The remarkable claim by Christians of the resurrection of Jesus of Nazareth is the birthing of Christianity as well as the basis for fundamental convictions concerning Jesus.
- The resurrection, for Christians, revealed what Jesus already was implicitly in his mortal life, namely, God’s unique son. Already by the year 55 or 56, Paul in his letter to the Philippians, writes, Although he was in the form of God, he emptied himself out, and took the form of humans. So when Jesus was among other humans in mortal form, it was a kind of emptying out of the obvious divinity, but it was nevertheless really God among humans. Hence, in light of the resurrection, Christians read back from this experience, the Jesus ministry and, ultimately, all the way back to his birth. And they so hold that he is God incarnate–God in flesh among us.
- The resurrection is the premise for the expectation that Jesus will come again as judge of the living and the dead. God’s triumph has begun with Jesus, but it’s not complete. Jesus will be the future judge of humans because, in fact, he shares God’s life and power now as Lord.
- The resurrection makes Jesus not just a Jewish messiah, indeed, he is a failed Jewish messiah! Clearly, things did not get better for Jews because of Jesus. And in Jewish eyes, Jesus is not only a failed messiah, but he is also possibly a false messiah. For Christians, he is not adequately described as “Christ” or “messiah.” He is, rather, a new Adam, the start of a new humanity. So in some sense, as Paul says in Romans 5:12-21, he is God’s beginning of a new way of being human, not simply for Jews, but for all people.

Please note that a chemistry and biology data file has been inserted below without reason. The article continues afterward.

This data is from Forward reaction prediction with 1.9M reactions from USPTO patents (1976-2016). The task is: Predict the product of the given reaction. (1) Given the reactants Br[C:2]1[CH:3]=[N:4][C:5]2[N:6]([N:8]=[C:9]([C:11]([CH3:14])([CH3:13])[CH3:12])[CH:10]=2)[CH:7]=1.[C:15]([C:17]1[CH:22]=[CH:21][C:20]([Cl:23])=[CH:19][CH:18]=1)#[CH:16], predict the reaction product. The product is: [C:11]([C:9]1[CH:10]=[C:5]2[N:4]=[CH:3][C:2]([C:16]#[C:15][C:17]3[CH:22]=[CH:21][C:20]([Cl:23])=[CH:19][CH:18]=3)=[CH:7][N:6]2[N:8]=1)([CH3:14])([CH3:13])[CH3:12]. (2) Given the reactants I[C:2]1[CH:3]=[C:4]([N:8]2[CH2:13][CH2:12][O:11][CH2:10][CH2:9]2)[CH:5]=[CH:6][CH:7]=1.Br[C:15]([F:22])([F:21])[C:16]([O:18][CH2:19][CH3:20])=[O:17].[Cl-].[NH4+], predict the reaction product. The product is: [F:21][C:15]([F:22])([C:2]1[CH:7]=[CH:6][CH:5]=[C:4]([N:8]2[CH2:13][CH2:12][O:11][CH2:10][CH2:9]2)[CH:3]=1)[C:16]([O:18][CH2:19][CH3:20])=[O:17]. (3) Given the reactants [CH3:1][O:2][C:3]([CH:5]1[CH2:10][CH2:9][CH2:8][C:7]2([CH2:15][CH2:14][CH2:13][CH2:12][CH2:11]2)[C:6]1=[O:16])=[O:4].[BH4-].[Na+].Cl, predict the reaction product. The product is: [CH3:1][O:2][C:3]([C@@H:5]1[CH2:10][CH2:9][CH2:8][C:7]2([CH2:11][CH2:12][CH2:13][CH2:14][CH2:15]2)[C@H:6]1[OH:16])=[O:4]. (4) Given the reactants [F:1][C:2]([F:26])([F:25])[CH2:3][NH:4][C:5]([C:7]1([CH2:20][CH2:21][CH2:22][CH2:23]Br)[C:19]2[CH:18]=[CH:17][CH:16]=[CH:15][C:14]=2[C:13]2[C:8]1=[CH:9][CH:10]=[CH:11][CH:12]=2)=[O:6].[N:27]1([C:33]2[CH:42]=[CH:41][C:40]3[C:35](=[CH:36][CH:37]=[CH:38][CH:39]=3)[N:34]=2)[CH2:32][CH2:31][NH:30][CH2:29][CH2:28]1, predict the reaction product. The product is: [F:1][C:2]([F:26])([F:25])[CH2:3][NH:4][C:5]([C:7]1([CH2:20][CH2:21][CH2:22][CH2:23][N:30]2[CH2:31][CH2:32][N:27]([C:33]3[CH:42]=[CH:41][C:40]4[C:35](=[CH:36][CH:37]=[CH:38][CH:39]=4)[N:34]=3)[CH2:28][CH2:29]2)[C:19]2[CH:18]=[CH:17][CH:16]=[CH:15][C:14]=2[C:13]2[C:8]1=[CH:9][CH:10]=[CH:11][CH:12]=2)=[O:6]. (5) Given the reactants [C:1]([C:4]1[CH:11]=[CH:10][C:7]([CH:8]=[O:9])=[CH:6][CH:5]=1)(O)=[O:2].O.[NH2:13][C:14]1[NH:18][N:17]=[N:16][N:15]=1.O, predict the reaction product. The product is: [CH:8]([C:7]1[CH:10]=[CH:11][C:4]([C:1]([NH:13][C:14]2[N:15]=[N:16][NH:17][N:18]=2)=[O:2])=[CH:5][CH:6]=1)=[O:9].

- Finally, the resurrection is what makes Christianity potentially a worldwide religion, rather than a sect within Judaism. If Jesus had been a successful messiah within Judaism, Christianity would remain a sect within it. But Christianity’s claims are potentially worldwide. Jesus is the start of a new creation, and this is based on the resurrection. It is not a matter, then, of a political or temporary rule over a certain population, but rather the possibility of the transformation of all humans throughout all time. Quite a powerful experience and claim!
And upon this claim, the Christian movement established communities across the Roman empire with unparalleled rapidity. And the conditions of its expansion meant that it was diverse from the get go.
Within a span of just 25 years, Christians established communities from Jerusalem all the way to Rome. The rapidity of this expansion, which was unsupported by any political or economic means of significance, testifies to the power of religious experience. It also testifies possibly to the unpopularity of Christianity among Jews, as it was moved from place to place not because everybody liked it, but because many people disliked it.
The rapidity of its expansion is also impressive due to its accompanying persecution. And because it did not have real controls in place, either textual or organizational. It really seemed to simply move almost spontaneously.
More on the expansion Monday. Enjoy your weekend!